New research in the USA has revealed some startling information about the hiking equipment essentials American outdoor enthusiasts take with them, or not as the case may be. Every year, numerous hikers and walkers are helped by the search and rescue services, but little quantitative research existed on how and why they end up in trouble within the study area.

The State of New Hampshire’s ‘Hike Safe Program’ has come up with a recommended list of 10 essentials that everyone should have when they go hiking. The ten essential items are: map, compass, extra clothes, waterproofs, fire starter kit, flashlight, extra food and water, knife, first aid kit, whistle.

The study aimed to find out what the gaps were, in what people had with them as well as what was missing, whether it was equipment or knowledge. A series of 22 questions were asked to almost 200 hikers across the White Mountain Nation Forest, which was the defined study area. Questions revolved around what kit they had packed, whether they had told others of their planned hiking route, had they checked the weather, and why they packed or omitted what they did.

The researchers deemed that to be prepared you had to have a minimum of eight items from the list in your kit, and found that 60% of those questioned had seven or fewer. The study found that hikers were most unprepared on short hikes, although even short trips are become dangerous. In addition it was found that the more mature (ok older) persons interviewed were better prepared. Other findings included: the most commonly omitted items from the list were whistle, compass and fire starter kit. The vast majority had checked the weather and had also informed others of their intended route. The most common reason for leaving out something was that it was only considered a short trip or that they had forgot. It was only a very small percentage who admitted that they simply didn’t own the item in question.

While this study only covered a small area, and items on the list would vary it has helped the services provide extra education to those planning trips to the area which should help reduce the number of unfortunate injuries and keep the costly search and rescue missions to a minimum.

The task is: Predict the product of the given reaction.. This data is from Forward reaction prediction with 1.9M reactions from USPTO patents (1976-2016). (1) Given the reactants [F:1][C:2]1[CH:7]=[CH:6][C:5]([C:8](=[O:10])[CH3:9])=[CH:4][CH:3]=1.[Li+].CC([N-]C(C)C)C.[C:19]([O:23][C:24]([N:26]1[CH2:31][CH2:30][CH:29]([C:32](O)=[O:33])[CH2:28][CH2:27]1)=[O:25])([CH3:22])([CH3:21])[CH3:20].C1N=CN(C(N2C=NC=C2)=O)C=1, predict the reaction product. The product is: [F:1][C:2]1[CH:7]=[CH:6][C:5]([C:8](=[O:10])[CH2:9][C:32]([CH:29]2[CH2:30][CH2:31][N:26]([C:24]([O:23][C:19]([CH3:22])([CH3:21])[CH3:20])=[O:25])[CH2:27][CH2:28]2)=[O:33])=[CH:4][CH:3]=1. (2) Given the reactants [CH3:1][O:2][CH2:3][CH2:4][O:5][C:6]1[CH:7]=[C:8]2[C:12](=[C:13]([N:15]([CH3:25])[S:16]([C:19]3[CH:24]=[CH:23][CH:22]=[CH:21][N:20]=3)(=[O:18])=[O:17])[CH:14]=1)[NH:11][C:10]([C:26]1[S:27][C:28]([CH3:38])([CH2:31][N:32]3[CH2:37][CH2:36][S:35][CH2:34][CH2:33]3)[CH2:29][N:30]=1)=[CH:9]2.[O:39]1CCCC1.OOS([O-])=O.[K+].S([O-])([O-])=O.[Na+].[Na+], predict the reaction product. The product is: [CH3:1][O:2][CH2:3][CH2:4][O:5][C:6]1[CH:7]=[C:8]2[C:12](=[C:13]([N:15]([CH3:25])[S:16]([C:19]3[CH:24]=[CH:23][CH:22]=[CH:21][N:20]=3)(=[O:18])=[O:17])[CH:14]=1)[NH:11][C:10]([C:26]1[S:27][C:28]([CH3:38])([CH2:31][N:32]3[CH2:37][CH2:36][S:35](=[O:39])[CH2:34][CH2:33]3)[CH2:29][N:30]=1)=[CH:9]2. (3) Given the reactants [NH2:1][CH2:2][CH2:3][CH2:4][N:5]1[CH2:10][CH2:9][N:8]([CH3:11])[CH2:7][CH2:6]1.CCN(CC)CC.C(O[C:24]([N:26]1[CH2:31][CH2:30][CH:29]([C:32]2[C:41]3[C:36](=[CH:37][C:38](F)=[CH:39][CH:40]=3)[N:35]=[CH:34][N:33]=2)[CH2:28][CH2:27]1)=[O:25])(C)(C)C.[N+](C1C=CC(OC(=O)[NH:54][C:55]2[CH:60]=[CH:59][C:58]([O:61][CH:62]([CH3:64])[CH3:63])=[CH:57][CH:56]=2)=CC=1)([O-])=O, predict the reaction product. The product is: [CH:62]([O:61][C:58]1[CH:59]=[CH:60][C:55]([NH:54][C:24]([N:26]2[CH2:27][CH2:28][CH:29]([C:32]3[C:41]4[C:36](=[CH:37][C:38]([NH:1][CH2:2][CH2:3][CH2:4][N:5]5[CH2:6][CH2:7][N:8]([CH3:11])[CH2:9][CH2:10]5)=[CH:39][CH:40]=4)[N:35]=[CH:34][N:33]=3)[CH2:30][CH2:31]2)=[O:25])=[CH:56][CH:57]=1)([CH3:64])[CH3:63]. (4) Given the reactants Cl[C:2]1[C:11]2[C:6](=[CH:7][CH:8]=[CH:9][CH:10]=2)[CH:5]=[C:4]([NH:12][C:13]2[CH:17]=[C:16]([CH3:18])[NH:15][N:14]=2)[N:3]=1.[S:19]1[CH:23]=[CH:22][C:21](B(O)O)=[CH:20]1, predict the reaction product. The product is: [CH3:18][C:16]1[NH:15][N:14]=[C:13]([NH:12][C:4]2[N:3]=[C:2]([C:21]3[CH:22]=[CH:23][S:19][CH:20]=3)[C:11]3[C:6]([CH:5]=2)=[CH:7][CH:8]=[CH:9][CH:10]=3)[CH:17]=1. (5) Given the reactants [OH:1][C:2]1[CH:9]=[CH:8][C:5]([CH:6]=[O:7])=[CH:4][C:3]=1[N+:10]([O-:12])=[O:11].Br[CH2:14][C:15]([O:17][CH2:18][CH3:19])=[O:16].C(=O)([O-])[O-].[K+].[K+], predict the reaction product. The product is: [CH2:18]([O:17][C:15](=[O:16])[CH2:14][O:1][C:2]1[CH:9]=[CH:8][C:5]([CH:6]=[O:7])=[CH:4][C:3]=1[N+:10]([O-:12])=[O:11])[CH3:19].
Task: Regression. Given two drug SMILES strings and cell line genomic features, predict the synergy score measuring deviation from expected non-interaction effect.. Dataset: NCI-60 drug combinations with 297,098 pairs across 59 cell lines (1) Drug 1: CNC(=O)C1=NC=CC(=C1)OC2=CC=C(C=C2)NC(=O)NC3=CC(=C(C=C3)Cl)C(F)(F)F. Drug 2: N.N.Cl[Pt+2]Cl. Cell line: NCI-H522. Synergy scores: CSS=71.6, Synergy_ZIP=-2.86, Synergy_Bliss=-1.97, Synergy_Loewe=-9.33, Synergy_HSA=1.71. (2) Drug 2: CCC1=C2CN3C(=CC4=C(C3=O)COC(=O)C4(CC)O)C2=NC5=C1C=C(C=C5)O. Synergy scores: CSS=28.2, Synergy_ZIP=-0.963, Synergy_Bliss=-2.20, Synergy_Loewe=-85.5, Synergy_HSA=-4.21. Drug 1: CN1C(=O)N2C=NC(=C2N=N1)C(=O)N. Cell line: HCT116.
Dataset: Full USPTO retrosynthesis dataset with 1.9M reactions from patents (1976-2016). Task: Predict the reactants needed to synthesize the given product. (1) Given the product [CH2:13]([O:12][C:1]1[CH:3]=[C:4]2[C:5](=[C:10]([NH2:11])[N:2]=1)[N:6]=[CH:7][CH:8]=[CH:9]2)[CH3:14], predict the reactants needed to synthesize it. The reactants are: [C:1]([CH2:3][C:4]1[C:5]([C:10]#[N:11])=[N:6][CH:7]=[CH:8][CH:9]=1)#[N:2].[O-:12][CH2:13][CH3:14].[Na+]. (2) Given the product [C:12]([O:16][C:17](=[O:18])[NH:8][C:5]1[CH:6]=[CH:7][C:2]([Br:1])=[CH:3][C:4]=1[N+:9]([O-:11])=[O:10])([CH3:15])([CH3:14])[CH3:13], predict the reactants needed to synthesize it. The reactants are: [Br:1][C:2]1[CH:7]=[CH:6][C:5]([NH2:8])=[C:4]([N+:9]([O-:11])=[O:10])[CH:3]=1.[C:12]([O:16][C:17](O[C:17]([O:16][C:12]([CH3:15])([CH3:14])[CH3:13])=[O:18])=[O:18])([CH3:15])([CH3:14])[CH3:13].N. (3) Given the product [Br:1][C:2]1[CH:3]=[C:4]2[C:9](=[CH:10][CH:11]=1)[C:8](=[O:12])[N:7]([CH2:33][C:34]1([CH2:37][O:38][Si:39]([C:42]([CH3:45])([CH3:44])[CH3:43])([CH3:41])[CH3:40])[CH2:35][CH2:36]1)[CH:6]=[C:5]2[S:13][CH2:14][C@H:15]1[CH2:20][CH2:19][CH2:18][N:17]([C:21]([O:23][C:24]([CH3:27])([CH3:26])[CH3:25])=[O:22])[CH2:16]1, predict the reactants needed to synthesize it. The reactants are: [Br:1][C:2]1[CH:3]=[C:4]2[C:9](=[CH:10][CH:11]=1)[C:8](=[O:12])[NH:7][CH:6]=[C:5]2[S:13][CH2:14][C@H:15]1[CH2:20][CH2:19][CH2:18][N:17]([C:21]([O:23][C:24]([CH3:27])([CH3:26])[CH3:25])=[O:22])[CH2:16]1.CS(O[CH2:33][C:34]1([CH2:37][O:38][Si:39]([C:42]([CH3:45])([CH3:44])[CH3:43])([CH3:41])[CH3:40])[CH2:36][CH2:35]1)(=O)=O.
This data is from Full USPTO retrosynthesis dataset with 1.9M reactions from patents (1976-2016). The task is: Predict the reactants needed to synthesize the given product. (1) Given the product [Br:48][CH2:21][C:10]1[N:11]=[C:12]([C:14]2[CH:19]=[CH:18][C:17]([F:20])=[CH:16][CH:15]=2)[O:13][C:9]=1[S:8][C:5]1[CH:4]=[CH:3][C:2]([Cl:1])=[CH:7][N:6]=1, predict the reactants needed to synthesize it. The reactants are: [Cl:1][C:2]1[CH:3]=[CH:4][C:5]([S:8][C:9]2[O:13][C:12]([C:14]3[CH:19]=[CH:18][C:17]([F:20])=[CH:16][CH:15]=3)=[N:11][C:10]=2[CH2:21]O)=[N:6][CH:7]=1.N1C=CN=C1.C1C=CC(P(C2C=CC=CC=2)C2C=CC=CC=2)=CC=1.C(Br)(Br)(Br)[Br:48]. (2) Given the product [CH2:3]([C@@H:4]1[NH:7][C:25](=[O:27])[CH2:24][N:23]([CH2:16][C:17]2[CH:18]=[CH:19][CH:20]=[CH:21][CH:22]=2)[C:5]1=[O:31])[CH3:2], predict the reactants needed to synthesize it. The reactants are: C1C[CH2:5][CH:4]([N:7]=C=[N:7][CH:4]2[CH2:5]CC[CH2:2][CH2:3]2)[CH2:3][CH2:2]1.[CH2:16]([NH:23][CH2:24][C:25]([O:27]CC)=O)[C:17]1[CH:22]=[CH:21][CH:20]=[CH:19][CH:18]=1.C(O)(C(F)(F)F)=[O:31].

Before us Brits get all smug I had a quick look at The Mountain Rescue Service and the information that give on the number and type of injuries they are called out to. The details is tremendous, and we shouldn’t rest on our laurels as even though the numbers are coming down on the number of rescues they are called out to, we still have to be prepared when we venture out into the hills. They have a great section which I have reproduced below, but for more information check out their website.

Stay safe this summer!

Well, the sun has arrived! It's tempting to journey into the hills with a lighter pack but please remember: weather can change suddenly in the mountains. Showers, chilling clouds and even thunderstorms can quickly appear. We recommend you always pack a lightweight waterproof, a spare insulating layer, even a hat (it can still be ear-bashingly windy up top!). Don't forget the sun cream (and hat) and, of course, plenty of water to keep you hydrated.

Plan your route carefully and, if you're new to the hills, take care not to overstretch yourself – stay in your comfort zone.

Check the weather forecast before setting off.

Take sufficient food and drink to sustain you for your planned trip.

And, even if it IS summer now, we can't say it often enough: map, compass, torch (and spare batteries)!!

So whatever your plans make sure you have all the hiking equipment and stay safe while enjoying the great outdoors, wherever you find yourselves.